Both cynicism and enthusiasm run deep in the cycling world every July, particularly in recent years as even the most ardent fans of the sport have had to accept the sad reality that most of our heroes have been doping, early and often, for a long, long time. Things are looking up though, and the opening week of this year’s tour has offered not only nail-biting tension and drama from a sporting level, but a number of indications that cycling is definitely the cleanest it has been in decades.
With an alarming number of abandons due to injury in the first week, (including Bradley Wiggins, Chris Horner, Tom Boonen, Chistophe Kern, Alexander Vinokurov, and Dave Zabriskie), and an even greater number of potential or outside favorites losing time, this year’s race is surprisingly wide-open, even more so than we have come to expect in the post-Armstrong (or mostly post-Armstrong) era.
The efforts on the part of ASO to spice up this year’s race by eliminating the traditional prologue TT, complicating the points competition, and limiting the number of purely flat sprinter’s stages have had the effect of creating racing that is unpredictable, high-stakes, and surprisingly human. While Robbie McEwen may bemoan the lack of “pure” sprinter stages, nobody can argue with the drama of Cavendish’s stage 5 win, sans leadout, having surfed his way through the fracas to jump from 5th wheel in the last 150 meters and win like a true champion. That is what field sprints look like in American pro-am criteriums: the effort on the part of teams to control the race is there, but there is too much chaos, and heroic, last-ditch efforts can and do work. This is so much better than the sterile, controlled prescription of the leadouts Cavendish has been accustomed to receiving in years past. And you know what? It made him more likeable. But then so did his graciousness about losing fair and square to Greipel on stage 10.
And speaking of likeable, how about Thor Hushovd, the reigning world champion and yellow jersey of the tour for a week, leading out teammate Tyler Farrar for the win on stage 3! This is bike racing as it was meant to be. Likewise Cadel Evans winning with a kaboom of an uphill acceleration atop the Mur De Bretagne on stage 4, leaving his detractors speechless; even more so in his press conferences throughout the week where he gave the lie to his previous reputation as aloof, cranky, and defensive. This year’s Evans is stronger, more relaxed, more focused, rested, confident, and un-injured. How do you say “ruh-roh” in Spanish?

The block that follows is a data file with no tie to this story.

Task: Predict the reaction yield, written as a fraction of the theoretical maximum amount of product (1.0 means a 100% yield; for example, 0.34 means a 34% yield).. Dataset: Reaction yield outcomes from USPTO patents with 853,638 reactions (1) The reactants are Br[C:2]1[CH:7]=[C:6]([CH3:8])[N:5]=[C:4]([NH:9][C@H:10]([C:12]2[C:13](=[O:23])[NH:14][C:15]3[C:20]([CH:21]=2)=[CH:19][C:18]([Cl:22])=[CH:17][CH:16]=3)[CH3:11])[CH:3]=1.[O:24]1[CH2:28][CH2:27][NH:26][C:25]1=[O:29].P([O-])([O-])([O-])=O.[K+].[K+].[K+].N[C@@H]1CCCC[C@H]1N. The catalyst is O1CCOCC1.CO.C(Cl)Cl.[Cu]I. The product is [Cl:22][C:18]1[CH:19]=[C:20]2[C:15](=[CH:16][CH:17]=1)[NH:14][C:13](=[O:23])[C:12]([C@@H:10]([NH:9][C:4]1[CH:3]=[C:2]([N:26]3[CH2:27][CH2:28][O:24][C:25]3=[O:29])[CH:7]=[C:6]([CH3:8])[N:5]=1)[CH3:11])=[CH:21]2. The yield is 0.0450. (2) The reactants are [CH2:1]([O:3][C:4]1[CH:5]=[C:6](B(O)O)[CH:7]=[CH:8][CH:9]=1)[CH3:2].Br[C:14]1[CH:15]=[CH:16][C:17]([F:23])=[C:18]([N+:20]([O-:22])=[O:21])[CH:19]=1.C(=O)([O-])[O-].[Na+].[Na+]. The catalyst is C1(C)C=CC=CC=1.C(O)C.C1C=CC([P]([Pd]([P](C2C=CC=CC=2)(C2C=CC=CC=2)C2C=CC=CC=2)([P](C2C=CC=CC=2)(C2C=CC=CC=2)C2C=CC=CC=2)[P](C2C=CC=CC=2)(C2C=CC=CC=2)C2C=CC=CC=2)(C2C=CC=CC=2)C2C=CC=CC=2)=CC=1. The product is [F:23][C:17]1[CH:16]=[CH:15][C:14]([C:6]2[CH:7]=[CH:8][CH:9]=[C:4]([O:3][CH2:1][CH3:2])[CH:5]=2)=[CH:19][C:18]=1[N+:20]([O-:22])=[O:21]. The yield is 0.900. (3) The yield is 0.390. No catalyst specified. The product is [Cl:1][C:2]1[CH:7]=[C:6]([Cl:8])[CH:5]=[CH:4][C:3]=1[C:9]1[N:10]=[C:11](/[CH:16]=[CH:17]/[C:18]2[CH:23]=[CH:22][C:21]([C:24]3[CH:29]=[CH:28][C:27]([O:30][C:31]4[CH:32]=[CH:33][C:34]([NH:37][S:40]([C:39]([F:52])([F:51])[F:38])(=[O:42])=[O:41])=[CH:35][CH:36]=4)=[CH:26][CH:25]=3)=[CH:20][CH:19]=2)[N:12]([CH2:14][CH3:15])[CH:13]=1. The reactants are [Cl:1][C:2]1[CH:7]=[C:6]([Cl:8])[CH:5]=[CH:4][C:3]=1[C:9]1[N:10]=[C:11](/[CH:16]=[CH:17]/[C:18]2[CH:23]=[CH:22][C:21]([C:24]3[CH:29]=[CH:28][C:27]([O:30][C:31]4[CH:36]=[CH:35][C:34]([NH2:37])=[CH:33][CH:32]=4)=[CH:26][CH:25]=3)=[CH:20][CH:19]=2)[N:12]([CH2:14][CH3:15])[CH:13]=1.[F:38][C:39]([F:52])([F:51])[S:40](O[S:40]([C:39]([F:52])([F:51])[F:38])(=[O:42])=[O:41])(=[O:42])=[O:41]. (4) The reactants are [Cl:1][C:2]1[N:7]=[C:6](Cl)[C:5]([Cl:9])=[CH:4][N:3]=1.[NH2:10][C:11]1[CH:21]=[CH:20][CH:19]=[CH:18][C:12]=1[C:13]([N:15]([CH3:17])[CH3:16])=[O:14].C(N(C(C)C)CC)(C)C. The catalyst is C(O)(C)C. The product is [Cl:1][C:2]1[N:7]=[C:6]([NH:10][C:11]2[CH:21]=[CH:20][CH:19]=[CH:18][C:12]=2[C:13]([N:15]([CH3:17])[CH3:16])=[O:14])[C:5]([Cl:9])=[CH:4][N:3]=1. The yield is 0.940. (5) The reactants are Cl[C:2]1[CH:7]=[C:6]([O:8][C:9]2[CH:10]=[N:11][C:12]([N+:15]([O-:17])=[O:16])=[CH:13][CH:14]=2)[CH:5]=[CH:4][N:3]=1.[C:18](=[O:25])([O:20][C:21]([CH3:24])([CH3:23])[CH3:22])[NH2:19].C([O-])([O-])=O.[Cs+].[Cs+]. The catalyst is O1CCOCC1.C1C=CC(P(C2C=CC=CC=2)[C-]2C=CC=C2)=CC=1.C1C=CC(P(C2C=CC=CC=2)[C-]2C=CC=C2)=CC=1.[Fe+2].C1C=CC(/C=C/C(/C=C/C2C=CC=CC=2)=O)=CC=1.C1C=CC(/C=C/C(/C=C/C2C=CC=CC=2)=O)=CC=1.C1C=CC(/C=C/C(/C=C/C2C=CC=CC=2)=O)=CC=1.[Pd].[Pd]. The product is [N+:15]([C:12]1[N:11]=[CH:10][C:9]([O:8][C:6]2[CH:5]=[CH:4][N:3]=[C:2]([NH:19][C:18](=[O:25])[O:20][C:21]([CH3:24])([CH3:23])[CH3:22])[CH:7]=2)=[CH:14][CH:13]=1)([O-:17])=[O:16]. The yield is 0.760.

The glaring but easily overlooked difference in this year’s tour is how different the race is from the perspective of doping. Riders like Evans and Gilbert, widely believed to be clean, and outspoken about their views on dopers, are winning; Garmin-Cervelo, who can more or less prove that they are the cleanest team in the peloton, having beaten the UCI to the punch with their internal no-needles policy, has won two stages and defended the yellow jersey for a week; and finally little Thomas Voeckler and his underdog ragtag French Europcar team have managed to make a respectable showing and then—more than respectably—claim the yellow jersey for the second time in Voeckler’s career.
No, we can’t know with 100% certainty who is clean and who is not, but the fact is that with teams like Garmin and HTC-Highroad doing ascension rate calculations as compared to a rider’s vo2 max as part of their hiring process, it is becoming more and more possible to catch dopers based on their performances alone, whether or not they ever fail a drug test. And the French have been cleaner (for the most part) than the rest of the peloton, and grumpy about it, for a decade…so things are looking up.
Some of my favorite performances from the first week and a half of Le Tour:
- Danny Pate /Dave Zabriskie (tie.) These two have spent more time on the front of the peloton in the first week of the race than anyone else. Hours and hours, miles and miles of grinding out tempo and stepping it up late in the race to reel in breaks and set up their sprinters. It is a special kind of rider who can do this work, day after day.
- BMC. Evans’s supporting cast has been widely under-rated, and even criticized for working too much at some points in the first week, but the fact is that they are racing like a well-drilled unit with a single-minded purpose, and a strong leader. This may just be Cadel’s year.
- Thor Hushovd. The fact that a rider with his characteristics has been able to hang in on the climbs, lead out Farrar to his first-ever stage win in the Tour, and not be too proud to fetch bottles from the car when needed—all while keeping himself up there in the points competition with a slew of top-5 and top-10 finishes—well, the mighty Thor is making a strong case for being voted most interesting and well-rounded rider this side of Phillipe Gilbert.
- Phillipe Effin’ Gilbert. I mean, come on! His win on stage 1 to take yellow was beautiful; his 2nd place (to Cavendish!) in the chaos of the stage 5 field sprint was impressive; his attack with 15k to go on stage 10, wearing the green jersey, initially accompanied by Voeckler in yellow, and then carrying on alone, was simply beautiful.
- Gilbert again, but not alone: The site of the green and yellow jerseys of the Tour De France rolling a late stage breakaway toward likely defeat, but possible glory, was not only edge-of-the-seat sports fun, it was also bike racing of a completely different sort to what we have become accustomed in the past decade. As the racing cleans up, true champions like Gilbert, Hushovd and Evans can shine (sue me for my optimism), and the outcome of each and every stage remains uncertain. Vive Le Tour!
- Vacansoleil: all heart.
- Tyler Farrar: he finally did it!
- Cavendish: Love him or hate him, he’s a force of nature.
It wouldn’t be July without the Tour. More to come next week as the race moves through the Pyrenees.